Elon Musk Should Sell Tesla Shares, Twitter Followers Decide


Elon Musk, considered the richest man in the world, asked followers on his Twitter profile if he should sell 10% of his Tesla shares. Of the 3.5 million who voted over the weekend, 57.9% said yes.

“I was prepared to accept any result,” said the businessman, who regularly uses the social network to make unexpected announcements or surprising comments. He did not mention, however, when and how the operation will take place.

The eccentric founder of electric-vehicle maker Tesla seemed to point to a new proposal by Democrats, who want to raise taxes on the wealthy by taxing their shares, which are usually only taxed when they are sold. At the moment, the proposal appears to have been shelved.

“There’s been a lot of talk lately that unrealized profits are a way to avoid taxes, so I propose to sell 10% of my Tesla stock,” Musk tweeted on Saturday. “Do you agree?” he asked his followers, proposing to vote “yes” or “no”.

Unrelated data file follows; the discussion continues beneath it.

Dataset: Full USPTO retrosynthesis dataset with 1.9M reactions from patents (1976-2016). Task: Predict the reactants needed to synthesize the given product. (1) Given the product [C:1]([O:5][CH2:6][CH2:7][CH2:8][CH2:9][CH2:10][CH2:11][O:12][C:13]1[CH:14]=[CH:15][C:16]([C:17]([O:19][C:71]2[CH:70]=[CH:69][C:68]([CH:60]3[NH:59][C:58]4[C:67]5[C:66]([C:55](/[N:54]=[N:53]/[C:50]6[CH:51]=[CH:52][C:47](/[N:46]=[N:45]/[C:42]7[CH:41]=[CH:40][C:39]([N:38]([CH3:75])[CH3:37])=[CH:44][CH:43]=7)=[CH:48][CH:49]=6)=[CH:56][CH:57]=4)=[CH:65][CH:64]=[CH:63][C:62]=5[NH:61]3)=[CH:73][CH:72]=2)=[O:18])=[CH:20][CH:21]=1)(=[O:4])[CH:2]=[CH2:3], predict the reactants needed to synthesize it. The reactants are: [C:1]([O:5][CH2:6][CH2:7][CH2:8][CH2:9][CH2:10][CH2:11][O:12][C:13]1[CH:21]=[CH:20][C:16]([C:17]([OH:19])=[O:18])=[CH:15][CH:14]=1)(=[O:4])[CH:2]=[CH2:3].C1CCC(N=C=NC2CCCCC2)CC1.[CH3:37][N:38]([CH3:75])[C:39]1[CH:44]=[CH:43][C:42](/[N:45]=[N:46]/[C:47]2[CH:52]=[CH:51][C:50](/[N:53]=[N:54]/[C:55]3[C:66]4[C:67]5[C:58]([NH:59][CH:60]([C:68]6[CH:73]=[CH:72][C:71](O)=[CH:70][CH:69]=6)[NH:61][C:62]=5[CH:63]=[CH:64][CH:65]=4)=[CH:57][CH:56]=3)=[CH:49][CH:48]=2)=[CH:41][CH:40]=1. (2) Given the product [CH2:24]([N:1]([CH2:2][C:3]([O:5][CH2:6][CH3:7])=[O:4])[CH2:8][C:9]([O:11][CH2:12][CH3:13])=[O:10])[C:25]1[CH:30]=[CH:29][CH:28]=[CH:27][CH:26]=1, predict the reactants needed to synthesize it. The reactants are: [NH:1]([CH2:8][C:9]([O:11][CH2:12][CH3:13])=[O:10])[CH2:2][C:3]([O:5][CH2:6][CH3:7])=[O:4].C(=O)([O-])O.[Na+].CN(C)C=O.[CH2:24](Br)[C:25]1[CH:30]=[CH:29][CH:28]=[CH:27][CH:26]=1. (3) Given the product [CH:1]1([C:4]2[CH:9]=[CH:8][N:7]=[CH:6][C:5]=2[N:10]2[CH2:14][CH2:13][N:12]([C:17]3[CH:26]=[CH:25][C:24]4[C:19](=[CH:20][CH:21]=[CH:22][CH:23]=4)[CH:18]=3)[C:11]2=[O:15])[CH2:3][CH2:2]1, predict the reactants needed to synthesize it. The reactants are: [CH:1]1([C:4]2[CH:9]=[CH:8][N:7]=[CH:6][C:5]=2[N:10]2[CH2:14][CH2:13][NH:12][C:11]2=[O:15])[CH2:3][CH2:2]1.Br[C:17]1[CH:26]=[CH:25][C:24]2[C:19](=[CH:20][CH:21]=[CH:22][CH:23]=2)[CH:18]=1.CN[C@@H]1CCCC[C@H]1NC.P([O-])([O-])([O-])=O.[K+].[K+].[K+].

According to Bloomberg information, Musk owned as of June 10, 17% of Tesla’s outstanding shares, which are currently worth $208.37 billion (R$1.2 trillion). The businessman also received a large package of stock options and convertible shares as compensation.

With his stakes in other companies —Neuralink and, above all, SpaceX—, Musk has a fortune estimated by Bloomberg at more than $338 billion.

“Remember, I don’t get paid cash or bonuses,” Musk noted on Twitter over the weekend. “I only have shares, so the only way to personally pay taxes is to sell shares,” added the businessman.

Musk’s move is seen as a response to the so-called “billionaires tax” envisioned by US Democrats.

The new tax, which would reach some 700 billionaires nationwide, is an attempt to extract revenue from the richest to fund President Joe Biden’s $2 trillion spending package.

“Billionaires’ Income Tax would ensure that the richest paid taxes every year, as well as workers. No worker considers it right to pay their taxes and billionaires don’t,” Ron Wyden, chairman of the Senate Finance Committee, told reporters Financial Times newspaper.

The plan would apply to taxpayers with more than $100 million (BRL 556 million) in annual income or more than $1 billion (BRL 5.56 billion) in assets for three consecutive years.

With information from AFP and Reuters


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